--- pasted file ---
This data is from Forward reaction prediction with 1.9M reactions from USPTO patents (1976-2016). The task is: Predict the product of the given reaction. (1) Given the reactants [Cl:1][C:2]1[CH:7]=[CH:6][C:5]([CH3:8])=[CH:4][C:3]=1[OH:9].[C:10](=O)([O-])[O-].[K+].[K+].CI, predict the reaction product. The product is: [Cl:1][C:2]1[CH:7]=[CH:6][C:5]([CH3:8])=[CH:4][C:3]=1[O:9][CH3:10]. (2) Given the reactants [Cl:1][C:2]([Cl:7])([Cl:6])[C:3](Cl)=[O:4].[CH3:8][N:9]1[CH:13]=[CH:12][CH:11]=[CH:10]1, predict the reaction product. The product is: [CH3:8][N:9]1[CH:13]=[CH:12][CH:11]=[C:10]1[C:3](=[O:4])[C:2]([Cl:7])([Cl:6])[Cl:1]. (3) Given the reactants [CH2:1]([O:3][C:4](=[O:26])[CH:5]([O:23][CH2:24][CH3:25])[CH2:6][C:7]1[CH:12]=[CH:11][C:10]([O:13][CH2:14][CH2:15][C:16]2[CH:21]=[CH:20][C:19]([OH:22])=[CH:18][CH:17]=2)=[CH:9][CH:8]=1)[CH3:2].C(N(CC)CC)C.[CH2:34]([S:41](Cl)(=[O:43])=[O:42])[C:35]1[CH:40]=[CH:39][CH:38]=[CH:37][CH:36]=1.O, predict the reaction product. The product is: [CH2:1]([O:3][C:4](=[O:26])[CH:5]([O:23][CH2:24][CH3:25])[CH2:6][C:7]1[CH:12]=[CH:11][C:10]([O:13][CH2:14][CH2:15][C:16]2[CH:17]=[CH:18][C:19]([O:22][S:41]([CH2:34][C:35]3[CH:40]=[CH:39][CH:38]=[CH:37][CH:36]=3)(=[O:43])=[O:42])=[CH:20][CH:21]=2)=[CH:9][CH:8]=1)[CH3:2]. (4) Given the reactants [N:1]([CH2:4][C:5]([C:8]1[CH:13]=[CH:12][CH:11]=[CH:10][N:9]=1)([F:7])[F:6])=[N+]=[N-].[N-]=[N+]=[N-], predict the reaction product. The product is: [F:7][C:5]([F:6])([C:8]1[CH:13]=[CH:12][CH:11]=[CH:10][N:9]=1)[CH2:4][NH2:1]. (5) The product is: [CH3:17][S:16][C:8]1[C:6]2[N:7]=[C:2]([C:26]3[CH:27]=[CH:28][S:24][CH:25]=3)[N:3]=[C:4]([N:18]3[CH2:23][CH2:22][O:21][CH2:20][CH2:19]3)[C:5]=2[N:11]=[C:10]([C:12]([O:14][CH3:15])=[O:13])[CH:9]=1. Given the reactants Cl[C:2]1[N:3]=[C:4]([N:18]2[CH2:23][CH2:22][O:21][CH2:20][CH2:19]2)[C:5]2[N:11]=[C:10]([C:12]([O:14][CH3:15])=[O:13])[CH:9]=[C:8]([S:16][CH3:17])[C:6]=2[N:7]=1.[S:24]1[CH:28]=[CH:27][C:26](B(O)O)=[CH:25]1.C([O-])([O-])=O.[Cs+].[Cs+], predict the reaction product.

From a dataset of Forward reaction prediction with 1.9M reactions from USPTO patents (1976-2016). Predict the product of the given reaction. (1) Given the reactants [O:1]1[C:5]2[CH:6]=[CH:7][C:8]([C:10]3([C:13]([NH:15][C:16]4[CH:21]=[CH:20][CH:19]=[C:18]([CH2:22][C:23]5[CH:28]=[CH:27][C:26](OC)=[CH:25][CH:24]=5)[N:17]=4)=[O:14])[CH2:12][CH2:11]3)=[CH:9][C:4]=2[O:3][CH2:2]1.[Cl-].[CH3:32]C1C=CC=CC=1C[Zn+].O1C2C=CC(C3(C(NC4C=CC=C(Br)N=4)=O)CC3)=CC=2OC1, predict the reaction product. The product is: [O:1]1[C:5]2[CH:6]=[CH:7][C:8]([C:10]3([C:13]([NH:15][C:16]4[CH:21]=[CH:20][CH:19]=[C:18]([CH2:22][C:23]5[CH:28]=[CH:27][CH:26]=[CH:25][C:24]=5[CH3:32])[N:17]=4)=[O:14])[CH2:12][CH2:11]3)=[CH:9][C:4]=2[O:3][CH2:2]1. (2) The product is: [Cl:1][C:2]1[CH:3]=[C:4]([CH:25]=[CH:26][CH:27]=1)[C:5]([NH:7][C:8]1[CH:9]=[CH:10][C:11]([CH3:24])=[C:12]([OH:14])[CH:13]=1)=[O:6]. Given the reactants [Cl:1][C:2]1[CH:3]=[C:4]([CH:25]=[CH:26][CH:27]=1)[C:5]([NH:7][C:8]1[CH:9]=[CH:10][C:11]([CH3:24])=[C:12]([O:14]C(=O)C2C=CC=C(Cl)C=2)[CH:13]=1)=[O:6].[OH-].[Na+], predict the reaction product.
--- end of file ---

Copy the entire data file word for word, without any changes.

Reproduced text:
This data is from Forward reaction prediction with 1.9M reactions from USPTO patents (1976-2016). The task is: Predict the product of the given reaction. (1) Given the reactants [Cl:1][C:2]1[CH:7]=[CH:6][C:5]([CH3:8])=[CH:4][C:3]=1[OH:9].[C:10](=O)([O-])[O-].[K+].[K+].CI, predict the reaction product. The product is: [Cl:1][C:2]1[CH:7]=[CH:6][C:5]([CH3:8])=[CH:4][C:3]=1[O:9][CH3:10]. (2) Given the reactants [Cl:1][C:2]([Cl:7])([Cl:6])[C:3](Cl)=[O:4].[CH3:8][N:9]1[CH:13]=[CH:12][CH:11]=[CH:10]1, predict the reaction product. The product is: [CH3:8][N:9]1[CH:13]=[CH:12][CH:11]=[C:10]1[C:3](=[O:4])[C:2]([Cl:7])([Cl:6])[Cl:1]. (3) Given the reactants [CH2:1]([O:3][C:4](=[O:26])[CH:5]([O:23][CH2:24][CH3:25])[CH2:6][C:7]1[CH:12]=[CH:11][C:10]([O:13][CH2:14][CH2:15][C:16]2[CH:21]=[CH:20][C:19]([OH:22])=[CH:18][CH:17]=2)=[CH:9][CH:8]=1)[CH3:2].C(N(CC)CC)C.[CH2:34]([S:41](Cl)(=[O:43])=[O:42])[C:35]1[CH:40]=[CH:39][CH:38]=[CH:37][CH:36]=1.O, predict the reaction product. The product is: [CH2:1]([O:3][C:4](=[O:26])[CH:5]([O:23][CH2:24][CH3:25])[CH2:6][C:7]1[CH:12]=[CH:11][C:10]([O:13][CH2:14][CH2:15][C:16]2[CH:17]=[CH:18][C:19]([O:22][S:41]([CH2:34][C:35]3[CH:40]=[CH:39][CH:38]=[CH:37][CH:36]=3)(=[O:43])=[O:42])=[CH:20][CH:21]=2)=[CH:9][CH:8]=1)[CH3:2]. (4) Given the reactants [N:1]([CH2:4][C:5]([C:8]1[CH:13]=[CH:12][CH:11]=[CH:10][N:9]=1)([F:7])[F:6])=[N+]=[N-].[N-]=[N+]=[N-], predict the reaction product. The product is: [F:7][C:5]([F:6])([C:8]1[CH:13]=[CH:12][CH:11]=[CH:10][N:9]=1)[CH2:4][NH2:1]. (5) The product is: [CH3:17][S:16][C:8]1[C:6]2[N:7]=[C:2]([C:26]3[CH:27]=[CH:28][S:24][CH:25]=3)[N:3]=[C:4]([N:18]3[CH2:23][CH2:22][O:21][CH2:20][CH2:19]3)[C:5]=2[N:11]=[C:10]([C:12]([O:14][CH3:15])=[O:13])[CH:9]=1. Given the reactants Cl[C:2]1[N:3]=[C:4]([N:18]2[CH2:23][CH2:22][O:21][CH2:20][CH2:19]2)[C:5]2[N:11]=[C:10]([C:12]([O:14][CH3:15])=[O:13])[CH:9]=[C:8]([S:16][CH3:17])[C:6]=2[N:7]=1.[S:24]1[CH:28]=[CH:27][C:26](B(O)O)=[CH:25]1.C([O-])([O-])=O.[Cs+].[Cs+], predict the reaction product.

From a dataset of Forward reaction prediction with 1.9M reactions from USPTO patents (1976-2016). Predict the product of the given reaction. (1) Given the reactants [O:1]1[C:5]2[CH:6]=[CH:7][C:8]([C:10]3([C:13]([NH:15][C:16]4[CH:21]=[CH:20][CH:19]=[C:18]([CH2:22][C:23]5[CH:28]=[CH:27][C:26](OC)=[CH:25][CH:24]=5)[N:17]=4)=[O:14])[CH2:12][CH2:11]3)=[CH:9][C:4]=2[O:3][CH2:2]1.[Cl-].[CH3:32]C1C=CC=CC=1C[Zn+].O1C2C=CC(C3(C(NC4C=CC=C(Br)N=4)=O)CC3)=CC=2OC1, predict the reaction product. The product is: [O:1]1[C:5]2[CH:6]=[CH:7][C:8]([C:10]3([C:13]([NH:15][C:16]4[CH:21]=[CH:20][CH:19]=[C:18]([CH2:22][C:23]5[CH:28]=[CH:27][CH:26]=[CH:25][C:24]=5[CH3:32])[N:17]=4)=[O:14])[CH2:12][CH2:11]3)=[CH:9][C:4]=2[O:3][CH2:2]1. (2) The product is: [Cl:1][C:2]1[CH:3]=[C:4]([CH:25]=[CH:26][CH:27]=1)[C:5]([NH:7][C:8]1[CH:9]=[CH:10][C:11]([CH3:24])=[C:12]([OH:14])[CH:13]=1)=[O:6]. Given the reactants [Cl:1][C:2]1[CH:3]=[C:4]([CH:25]=[CH:26][CH:27]=1)[C:5]([NH:7][C:8]1[CH:9]=[CH:10][C:11]([CH3:24])=[C:12]([O:14]C(=O)C2C=CC=C(Cl)C=2)[CH:13]=1)=[O:6].[OH-].[Na+], predict the reaction product.